Just as the day could use another hour,
I need another idea. Not a concept or a slogan. Something more like a rut made thousands of years ago by one of the first wheels as it rolled along. It never came back to see what it had done, and the rut just stayed there, not thinking of itself or calling attention to itself in any way.
Sun baked it. Water stood, or rather sat in it. Wind covered it with dust, then blew it away. Always it was available to itself when it wished to be, which wasn't often.
Then there was a cup and ball theory I told you about. A lot of people had left the coast.
Squirt conditions obtained. I forgot I overwhelmed you once upon a time, between everybody's sound sleep and waking afterward, trying to piece together what had happened. The rut glimmered through centuries of snow and after.
I suppose it was trying to make some point but we never found out about that,
having come to know each other years later when our interest in zoning had revived again.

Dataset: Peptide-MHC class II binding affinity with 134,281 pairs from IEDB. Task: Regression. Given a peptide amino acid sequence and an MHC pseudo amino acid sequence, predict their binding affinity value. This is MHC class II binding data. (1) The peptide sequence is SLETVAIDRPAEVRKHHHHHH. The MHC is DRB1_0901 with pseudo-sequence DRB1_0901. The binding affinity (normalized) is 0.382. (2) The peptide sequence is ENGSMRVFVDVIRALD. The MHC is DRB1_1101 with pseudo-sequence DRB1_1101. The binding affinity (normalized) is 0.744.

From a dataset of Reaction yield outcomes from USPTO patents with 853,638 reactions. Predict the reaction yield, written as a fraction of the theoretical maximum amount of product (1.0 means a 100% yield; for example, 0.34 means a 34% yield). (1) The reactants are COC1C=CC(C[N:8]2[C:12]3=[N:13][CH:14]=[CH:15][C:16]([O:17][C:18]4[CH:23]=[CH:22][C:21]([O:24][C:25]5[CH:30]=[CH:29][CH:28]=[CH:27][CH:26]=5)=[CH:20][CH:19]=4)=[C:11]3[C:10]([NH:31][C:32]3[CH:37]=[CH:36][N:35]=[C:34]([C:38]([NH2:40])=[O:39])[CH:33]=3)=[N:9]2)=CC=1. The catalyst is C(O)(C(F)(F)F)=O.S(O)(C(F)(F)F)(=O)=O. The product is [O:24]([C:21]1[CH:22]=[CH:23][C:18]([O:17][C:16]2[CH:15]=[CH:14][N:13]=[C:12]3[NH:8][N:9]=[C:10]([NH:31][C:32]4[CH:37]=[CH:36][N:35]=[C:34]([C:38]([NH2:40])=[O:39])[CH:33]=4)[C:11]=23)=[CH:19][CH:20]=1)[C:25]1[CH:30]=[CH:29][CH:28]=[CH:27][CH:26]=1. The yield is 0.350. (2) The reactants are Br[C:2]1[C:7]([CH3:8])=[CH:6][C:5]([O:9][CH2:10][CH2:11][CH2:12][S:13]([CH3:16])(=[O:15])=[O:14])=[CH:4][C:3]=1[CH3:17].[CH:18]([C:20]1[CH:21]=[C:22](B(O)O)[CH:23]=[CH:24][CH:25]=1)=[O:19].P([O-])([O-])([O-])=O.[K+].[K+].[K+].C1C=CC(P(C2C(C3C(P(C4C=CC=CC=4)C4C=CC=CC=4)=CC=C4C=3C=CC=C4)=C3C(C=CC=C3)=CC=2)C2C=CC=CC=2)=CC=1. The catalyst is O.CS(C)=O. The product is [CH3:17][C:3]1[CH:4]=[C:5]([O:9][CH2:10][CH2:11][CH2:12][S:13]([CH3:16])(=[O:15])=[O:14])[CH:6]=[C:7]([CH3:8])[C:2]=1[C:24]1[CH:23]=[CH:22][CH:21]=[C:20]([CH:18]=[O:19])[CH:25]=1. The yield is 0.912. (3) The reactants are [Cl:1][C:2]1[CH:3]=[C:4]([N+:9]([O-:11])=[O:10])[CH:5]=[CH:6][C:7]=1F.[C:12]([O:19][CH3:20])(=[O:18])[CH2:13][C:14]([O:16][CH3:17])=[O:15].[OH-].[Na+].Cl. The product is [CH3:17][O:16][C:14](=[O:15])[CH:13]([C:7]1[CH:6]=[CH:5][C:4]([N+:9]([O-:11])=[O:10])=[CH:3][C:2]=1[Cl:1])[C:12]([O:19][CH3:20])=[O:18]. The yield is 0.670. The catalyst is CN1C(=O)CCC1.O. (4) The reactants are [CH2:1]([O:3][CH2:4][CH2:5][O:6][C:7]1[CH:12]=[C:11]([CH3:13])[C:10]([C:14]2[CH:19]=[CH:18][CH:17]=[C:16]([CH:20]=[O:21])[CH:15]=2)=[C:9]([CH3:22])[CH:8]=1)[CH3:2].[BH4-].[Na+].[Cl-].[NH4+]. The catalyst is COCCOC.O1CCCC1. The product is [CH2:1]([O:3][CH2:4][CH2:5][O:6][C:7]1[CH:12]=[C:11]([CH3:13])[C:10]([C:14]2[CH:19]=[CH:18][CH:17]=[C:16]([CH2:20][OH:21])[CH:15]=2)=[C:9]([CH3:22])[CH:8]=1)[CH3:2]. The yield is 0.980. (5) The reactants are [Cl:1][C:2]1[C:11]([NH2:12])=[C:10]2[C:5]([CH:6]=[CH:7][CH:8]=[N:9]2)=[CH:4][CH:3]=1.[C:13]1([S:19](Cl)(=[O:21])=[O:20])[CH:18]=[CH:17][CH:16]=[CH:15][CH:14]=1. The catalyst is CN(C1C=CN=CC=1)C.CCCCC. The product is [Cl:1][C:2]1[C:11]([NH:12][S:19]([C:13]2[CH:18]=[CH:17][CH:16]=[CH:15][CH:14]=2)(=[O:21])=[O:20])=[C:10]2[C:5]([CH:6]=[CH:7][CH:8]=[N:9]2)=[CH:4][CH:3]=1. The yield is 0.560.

What can one say about a new book by John Ashbery (Notes from the Air)? That Ashbery is as prolific in his 80s as ever? Yes, there are 99 new poems, sequenced alphabetically and most of them a page long, in this book. That his wit is still sharp, the poems still rife with clever juxtapositions and colliding voices? Absolutely. That he still culls from the highs and lows of culture, making for unlikely yet somehow inevitable meetings? Of course: “I'm barely twenty six, have been on Oprah/ and such,” he says in a poem that also asks, thinking of mortality as he has been of late, “The song that started/ in the middle, did that close down too?” That perhaps Ashbery has learned a thing or two from his own legions of imitators and acolytes? That's harder to prove, but almost certainly true (note the hip and lovely cover by poet/designer Jeff Clark). That, as in his last several books, there's nothing entirely new , but that the poems are almost always satisfying and strange? Indeed. And that, perhaps most surprising, depending on one's biases, this, Ashbery's 28th volume of poems, ranks among the most vital collections of the year. Or maybe that's not a surprise at all. (Dec.)